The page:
CelebBoutique learned the hard way to always check why a topic is trending on Twitter, or learn to manage their social media in-house, or hire a reputable digital media agency to do such a task (see: B Culture Media). When the hashtag #Aurora begin trending in response to the tragedy at a midnight showing of The Dark Knight Rises in Aurora, Colo, deepest sympathies and condolences were exchanged, alongside thoughts and prayers. CelebBoutique tweeted, “#Aurora is trending, clearly about our Kim K inspired #Aurora dress 😉 Shop: celebboutique.com/aurora-white-p…”

CelebBoutique is a UK-based online store that attempts to fashion customers after celebrities. CelebBoutique apologized through 4 tweets that all together read, “We are incredibly sorry for our tweet about Aurora – Our PR is NOT US based and had not checked the reason for the trend, at that time our social media was totally UNAWARE of the situation and simply thought it was another trending topic – we have removed the very insensitive tweet and will of course take more care in future to look into what we say in our tweets. Again we do apologize for any offense caused this was not intentional & will not occur again. Our most sincere apologies for both the tweet and situation. – CB”

A few problems: 1) If your PR is not US-based, that’s fine. Plenty of companies outsource, but if you’re botting to find words that match up with trending topics to link to your online store, be prepared to deal with the consequences. 2) If you had not checked the reason for the trend, why did you tweet it? Either because you are not a human double-checking these things, you have no idea about social media, or you are just stupid. Any way you slice it, you messed up.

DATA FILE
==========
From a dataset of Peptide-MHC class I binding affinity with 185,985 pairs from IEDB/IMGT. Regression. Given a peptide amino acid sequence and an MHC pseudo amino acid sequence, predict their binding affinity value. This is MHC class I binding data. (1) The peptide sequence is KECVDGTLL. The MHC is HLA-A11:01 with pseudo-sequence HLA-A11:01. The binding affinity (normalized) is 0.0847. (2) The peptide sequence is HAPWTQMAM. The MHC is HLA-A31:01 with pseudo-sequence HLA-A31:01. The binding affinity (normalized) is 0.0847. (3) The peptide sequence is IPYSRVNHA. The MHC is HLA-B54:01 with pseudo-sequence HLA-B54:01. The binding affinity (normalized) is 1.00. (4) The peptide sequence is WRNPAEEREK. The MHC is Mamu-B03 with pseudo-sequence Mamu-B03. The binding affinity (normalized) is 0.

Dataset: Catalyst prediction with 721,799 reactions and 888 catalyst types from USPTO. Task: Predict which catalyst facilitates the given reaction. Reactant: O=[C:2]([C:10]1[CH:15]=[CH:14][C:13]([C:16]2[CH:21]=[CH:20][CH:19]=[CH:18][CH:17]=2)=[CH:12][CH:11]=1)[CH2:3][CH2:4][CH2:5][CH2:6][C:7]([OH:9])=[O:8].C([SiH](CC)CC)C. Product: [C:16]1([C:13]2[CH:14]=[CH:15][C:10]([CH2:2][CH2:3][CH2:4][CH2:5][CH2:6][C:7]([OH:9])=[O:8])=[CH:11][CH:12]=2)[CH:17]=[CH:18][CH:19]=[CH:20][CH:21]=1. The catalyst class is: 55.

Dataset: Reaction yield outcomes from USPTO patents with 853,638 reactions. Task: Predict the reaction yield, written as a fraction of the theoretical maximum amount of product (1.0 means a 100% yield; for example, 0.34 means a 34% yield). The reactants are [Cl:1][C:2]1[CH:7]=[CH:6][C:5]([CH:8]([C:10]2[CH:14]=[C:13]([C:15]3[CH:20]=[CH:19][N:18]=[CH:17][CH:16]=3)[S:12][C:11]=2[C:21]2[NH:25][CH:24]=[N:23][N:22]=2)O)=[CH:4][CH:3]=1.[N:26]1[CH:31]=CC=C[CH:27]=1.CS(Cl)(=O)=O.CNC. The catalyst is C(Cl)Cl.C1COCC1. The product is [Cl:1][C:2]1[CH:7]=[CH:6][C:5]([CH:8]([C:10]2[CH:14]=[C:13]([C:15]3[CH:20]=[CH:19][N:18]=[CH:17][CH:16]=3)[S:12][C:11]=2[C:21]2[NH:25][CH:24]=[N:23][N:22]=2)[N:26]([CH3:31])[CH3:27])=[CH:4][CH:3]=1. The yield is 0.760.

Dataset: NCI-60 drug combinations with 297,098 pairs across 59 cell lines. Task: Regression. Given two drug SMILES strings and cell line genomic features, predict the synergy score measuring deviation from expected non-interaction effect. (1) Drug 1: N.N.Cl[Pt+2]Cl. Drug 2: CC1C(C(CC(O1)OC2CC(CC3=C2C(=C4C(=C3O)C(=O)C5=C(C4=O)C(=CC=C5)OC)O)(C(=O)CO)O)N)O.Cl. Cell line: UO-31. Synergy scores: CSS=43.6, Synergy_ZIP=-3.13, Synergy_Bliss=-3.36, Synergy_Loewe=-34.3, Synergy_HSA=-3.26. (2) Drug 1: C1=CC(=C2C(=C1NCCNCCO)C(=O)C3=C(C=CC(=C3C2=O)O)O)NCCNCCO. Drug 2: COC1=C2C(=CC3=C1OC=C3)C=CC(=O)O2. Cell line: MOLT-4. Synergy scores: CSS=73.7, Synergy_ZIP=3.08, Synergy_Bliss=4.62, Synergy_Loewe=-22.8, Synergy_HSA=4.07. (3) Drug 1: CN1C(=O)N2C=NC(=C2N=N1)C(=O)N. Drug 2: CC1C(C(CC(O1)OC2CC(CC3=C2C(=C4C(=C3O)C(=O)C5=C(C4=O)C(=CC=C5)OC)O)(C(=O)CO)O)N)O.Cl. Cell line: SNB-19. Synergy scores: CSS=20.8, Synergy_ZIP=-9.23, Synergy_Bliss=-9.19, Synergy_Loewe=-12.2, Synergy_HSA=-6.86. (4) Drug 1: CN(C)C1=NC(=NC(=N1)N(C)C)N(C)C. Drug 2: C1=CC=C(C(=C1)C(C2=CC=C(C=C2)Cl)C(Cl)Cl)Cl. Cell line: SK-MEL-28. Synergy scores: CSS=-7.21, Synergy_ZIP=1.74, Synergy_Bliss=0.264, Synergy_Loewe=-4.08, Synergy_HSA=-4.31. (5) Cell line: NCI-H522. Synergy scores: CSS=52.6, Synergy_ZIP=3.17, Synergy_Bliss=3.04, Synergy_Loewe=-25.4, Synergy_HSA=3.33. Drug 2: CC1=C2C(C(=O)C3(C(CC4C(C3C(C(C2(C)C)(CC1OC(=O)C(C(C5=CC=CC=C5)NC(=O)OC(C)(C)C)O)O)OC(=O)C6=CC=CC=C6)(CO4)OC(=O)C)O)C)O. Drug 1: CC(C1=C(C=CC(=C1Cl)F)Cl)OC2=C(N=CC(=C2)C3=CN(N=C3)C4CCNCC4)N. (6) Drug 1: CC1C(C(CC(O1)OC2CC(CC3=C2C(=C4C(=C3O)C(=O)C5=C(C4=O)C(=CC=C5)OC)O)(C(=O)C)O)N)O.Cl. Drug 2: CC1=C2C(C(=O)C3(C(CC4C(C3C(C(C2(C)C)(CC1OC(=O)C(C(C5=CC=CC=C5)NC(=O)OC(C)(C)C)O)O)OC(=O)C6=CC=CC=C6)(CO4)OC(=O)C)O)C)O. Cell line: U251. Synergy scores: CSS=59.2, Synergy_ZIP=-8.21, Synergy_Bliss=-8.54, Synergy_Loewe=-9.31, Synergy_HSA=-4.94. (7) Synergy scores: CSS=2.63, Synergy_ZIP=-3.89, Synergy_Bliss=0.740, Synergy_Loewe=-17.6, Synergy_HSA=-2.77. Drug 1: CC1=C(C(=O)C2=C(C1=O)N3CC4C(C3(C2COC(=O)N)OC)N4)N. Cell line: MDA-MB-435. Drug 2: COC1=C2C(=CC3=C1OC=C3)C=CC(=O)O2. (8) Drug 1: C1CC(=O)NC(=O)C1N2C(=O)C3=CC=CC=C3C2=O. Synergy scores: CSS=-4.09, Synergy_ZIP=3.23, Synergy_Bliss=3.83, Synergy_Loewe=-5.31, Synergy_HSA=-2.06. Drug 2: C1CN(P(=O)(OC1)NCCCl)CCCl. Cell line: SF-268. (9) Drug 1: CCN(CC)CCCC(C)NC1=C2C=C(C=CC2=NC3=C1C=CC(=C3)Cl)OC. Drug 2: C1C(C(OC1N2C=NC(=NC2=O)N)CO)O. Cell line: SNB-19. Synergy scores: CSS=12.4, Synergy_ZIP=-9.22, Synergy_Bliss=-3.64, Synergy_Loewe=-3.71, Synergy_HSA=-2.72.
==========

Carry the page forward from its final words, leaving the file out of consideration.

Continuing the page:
Our thoughts and condolences go out to the victims and families of the Aurora tragedy.

@BCulture_Matt

In Love with WeHeartIt.com.

Most women can barely go a day without saying those three little words: “I love it!” Ironically, my Internet adventures brought me to a refreshing site appropriately called Weheartit.com, where I have been in love since the first click.  Weheartit.com shares a similar concept with Pinterest, while taking love and visual imagery to the next level. Set up a profile and begin the process by connecting with friends on other social platforms (Facebook and Twitter). After creating a profile, install the “Heart It” button your toolbar and begin sharing photos, videos, and all the things you love.

The images are put in sets, or collections.  Choosing pictures is effortless as you explore pages of tastefully inspirational images. Omitting caption altogether, Weheartit.com brings images to the forefront making browsing and uploading a manageable task. If the image is on Weheartit, simply click the “heart” button and the image is uploaded to the selected set. If you find great content on other pages, the “Heart It” bookmark “Saves it to your heart”. Either way – it’s totally up to you.

Add tags to your photos so other users can find your image easier within the site. Weheartit.com also allows users to add tags to specific categories so your favorite topics categories are within reach.

Weheartit.com is a great way to show off personal taste while exploring different perspectives and fancies. The site’s navigational ease is the most attractive feature, seeing that I have been signed on for about three hours. Move over Pinterest – there’s a new competitor in town.

Why are you waiting to spread the love?

@BCulture_Courtb